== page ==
My buddy Stan and I were watching television when my wife wandered into the living room with a strange look on her face.
“Something is making noise in the junk drawer,” she announced.
“Which junk drawer?” I asked.
We have several. They have become like the tar pit of household. Things fall in but few come out.
“The one in the filing cabinet,” she said.
Neither of us was willing to get up.
“What kind of noise,” asked Stan without taking his eyes off the television.
“It sounds like a mouse,” she said.
He nodded in agreement, as if to confirm the possibility of a rodent, then turned his gaze toward me. My wife was also staring at me.
Why is it my job to take care of mice?
We have close to a dozen outside cats. Why aren’t they doing their job? We have two inside cats also. The same could be asked of them. In addition, we have one fully liberated wife who is just as capable of mouse combat as I. And let us not forget, Stan, the buddy who drinks my beer, eats my food and who could for just once earn his keep.
But no, they look to me.
Even the cats, half asleep at my feet, squinted expectantly in my direction.
So I got up and trudged into the home office to slide open the junk drawer and rummage through it, half expecting a mouse to leap out.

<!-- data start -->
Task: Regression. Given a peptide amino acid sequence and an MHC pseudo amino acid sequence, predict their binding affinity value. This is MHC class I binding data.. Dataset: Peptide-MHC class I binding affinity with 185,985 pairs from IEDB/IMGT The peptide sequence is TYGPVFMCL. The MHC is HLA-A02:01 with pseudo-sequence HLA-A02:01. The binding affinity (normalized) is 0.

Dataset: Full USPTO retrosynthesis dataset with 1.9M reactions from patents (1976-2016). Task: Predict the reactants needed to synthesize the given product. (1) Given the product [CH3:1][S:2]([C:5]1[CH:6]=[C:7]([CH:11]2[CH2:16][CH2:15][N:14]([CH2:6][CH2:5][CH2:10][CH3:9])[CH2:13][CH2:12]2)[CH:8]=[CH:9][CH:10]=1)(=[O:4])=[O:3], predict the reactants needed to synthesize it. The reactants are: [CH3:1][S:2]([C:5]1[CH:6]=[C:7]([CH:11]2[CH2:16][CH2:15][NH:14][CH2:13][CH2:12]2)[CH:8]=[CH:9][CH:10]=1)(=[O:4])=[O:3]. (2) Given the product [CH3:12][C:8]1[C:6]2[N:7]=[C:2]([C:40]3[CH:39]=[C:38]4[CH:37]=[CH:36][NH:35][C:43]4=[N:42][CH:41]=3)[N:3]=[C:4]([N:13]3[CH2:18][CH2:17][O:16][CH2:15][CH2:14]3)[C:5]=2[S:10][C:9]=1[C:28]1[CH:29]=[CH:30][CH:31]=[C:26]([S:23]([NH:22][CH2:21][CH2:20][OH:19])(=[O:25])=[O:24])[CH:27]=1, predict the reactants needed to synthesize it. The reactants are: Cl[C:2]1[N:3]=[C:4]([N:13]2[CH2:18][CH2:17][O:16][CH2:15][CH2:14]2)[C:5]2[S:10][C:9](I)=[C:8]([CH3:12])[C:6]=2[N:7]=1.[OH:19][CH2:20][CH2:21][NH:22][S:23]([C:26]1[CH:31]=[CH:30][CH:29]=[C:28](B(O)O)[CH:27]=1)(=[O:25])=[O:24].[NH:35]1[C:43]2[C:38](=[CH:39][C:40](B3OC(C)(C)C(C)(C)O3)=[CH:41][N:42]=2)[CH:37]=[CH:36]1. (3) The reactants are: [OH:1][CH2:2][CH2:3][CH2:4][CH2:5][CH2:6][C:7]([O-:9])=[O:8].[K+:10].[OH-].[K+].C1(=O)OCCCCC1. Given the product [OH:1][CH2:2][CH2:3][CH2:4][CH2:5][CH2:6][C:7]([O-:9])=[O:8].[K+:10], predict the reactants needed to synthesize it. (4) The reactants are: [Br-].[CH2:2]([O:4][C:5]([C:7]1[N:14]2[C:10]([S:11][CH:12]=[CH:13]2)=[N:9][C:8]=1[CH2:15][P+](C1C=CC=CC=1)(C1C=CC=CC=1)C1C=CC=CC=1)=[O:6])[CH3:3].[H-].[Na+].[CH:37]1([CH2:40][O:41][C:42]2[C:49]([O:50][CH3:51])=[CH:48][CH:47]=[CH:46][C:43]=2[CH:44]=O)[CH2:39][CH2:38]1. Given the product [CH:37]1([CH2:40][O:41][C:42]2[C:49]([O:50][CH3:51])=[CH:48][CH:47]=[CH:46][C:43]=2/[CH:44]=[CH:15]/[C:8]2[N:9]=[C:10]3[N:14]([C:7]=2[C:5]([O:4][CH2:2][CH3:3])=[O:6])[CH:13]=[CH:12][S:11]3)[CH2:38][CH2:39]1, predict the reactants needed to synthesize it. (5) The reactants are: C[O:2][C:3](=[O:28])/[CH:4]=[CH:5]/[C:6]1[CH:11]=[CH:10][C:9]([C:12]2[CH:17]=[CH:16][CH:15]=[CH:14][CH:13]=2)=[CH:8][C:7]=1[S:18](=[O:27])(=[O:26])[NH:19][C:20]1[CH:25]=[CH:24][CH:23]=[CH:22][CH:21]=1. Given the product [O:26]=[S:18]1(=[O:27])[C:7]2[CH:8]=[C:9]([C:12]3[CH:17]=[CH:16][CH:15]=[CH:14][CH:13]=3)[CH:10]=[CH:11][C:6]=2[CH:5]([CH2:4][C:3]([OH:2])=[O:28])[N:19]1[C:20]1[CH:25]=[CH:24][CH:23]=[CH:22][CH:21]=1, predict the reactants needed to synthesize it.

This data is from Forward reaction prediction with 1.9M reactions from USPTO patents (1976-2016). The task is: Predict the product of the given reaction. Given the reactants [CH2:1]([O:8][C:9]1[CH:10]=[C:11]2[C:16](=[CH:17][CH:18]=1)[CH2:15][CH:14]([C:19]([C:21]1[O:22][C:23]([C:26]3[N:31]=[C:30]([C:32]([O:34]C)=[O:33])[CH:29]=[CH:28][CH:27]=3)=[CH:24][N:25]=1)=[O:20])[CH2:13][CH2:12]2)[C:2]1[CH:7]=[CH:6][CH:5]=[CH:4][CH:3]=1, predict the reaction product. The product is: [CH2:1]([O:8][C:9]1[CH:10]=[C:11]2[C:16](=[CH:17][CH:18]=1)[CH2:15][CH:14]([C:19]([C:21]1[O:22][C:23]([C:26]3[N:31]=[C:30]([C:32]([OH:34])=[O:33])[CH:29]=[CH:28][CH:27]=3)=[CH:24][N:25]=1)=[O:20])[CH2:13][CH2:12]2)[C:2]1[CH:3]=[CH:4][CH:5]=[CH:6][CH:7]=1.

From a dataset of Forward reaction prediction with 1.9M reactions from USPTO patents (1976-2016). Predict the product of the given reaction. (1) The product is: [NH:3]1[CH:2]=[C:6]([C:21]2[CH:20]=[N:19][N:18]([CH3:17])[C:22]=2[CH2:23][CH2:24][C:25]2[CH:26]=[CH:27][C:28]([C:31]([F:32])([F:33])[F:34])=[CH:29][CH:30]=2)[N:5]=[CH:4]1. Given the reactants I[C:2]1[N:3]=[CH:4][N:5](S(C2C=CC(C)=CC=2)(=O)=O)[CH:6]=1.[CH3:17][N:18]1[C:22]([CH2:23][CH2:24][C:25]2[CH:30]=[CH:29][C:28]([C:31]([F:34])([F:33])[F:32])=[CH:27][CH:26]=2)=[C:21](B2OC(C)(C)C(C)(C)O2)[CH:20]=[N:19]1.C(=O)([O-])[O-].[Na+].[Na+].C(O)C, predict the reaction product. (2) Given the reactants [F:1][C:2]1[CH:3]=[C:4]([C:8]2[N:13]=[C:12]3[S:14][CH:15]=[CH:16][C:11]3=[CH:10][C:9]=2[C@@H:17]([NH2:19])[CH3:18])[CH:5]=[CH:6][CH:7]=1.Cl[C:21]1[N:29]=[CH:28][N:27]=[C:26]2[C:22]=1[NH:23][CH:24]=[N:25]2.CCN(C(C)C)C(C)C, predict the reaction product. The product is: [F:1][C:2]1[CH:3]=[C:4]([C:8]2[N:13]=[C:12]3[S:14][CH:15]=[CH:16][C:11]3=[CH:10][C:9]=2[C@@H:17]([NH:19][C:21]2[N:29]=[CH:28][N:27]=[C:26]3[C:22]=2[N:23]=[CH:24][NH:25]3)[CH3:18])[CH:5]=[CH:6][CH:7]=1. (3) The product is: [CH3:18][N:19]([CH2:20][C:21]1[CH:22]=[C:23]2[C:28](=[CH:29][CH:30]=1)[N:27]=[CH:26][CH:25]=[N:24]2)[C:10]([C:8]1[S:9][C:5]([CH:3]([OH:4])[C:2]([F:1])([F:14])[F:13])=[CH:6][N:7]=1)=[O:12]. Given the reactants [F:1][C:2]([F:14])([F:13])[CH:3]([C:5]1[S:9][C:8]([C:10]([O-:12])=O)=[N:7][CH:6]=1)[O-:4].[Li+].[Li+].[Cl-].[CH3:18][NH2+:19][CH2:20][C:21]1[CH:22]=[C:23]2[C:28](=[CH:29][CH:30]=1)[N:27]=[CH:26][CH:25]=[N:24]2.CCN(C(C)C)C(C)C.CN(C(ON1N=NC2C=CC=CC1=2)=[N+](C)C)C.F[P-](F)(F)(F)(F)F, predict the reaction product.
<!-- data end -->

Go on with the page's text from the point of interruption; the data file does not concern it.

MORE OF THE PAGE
As I returned to the living room, she restated her initial question, “Well?”
“Well?” Stan echoed.
“I neither saw nor heard a mouse,” I proclaimed.
“Well, I definitely heard one,” she said.
“Maybe not,” Stan suggested.
We both looked at him.
“There could be something in the junk drawer that doesn’t belong there,” he said, “and wants to get back to where it belongs.”
Stan gets like this. He is a master mechanic, a machine-whisperer, a man who shares an almost mystical relationship with inanimate objects and every once in a while his dream world collides with our reality.
“He could be onto something,” my wife suggested.
It is not so much a question as a protest – but it is a useless protest because whenever my wife and Stan get on the same track, my fate is sealed.
So I trudged back into the home office and reopened the junk drawer. It was as its name suggested, full of junk. There were tools in there and kitchen utensils. There were office supplies and things whose name and purpose baffle me.
But it wouldn’t hurt to have a few less things in there.
So I returned the tools to the shed. I put the kitchen utensils back in the kitchen and the office things back in the desk where they belonged and by doing so, I hoped to reveal whatever was making the noise.
As I worked, my wife came to look over my shoulder. Soon she spotted a set of well used mouse traps. “That’s gross!,” she said, “put them where they belong.”
“And where would that be?”
Her look was incredulous. “Wherever they need to be set,” she said.
So I set traps. I put one under the sink in the kitchen, one between the desk and the filing cabinet and one in the hall closet. Then as I finally ease back onto the couch to enjoy the remainder of my movie and by now warm glass of beer…
Startled, she asked “What was that?”
To which Stan replied, “It is the happy sound of something being where it belongs.”
Now it is my turn to glare at him because my wife was glaring at me. He could darn well dispose of the mouse. It is now his job – because I decided that at my house the beer isn’t free.
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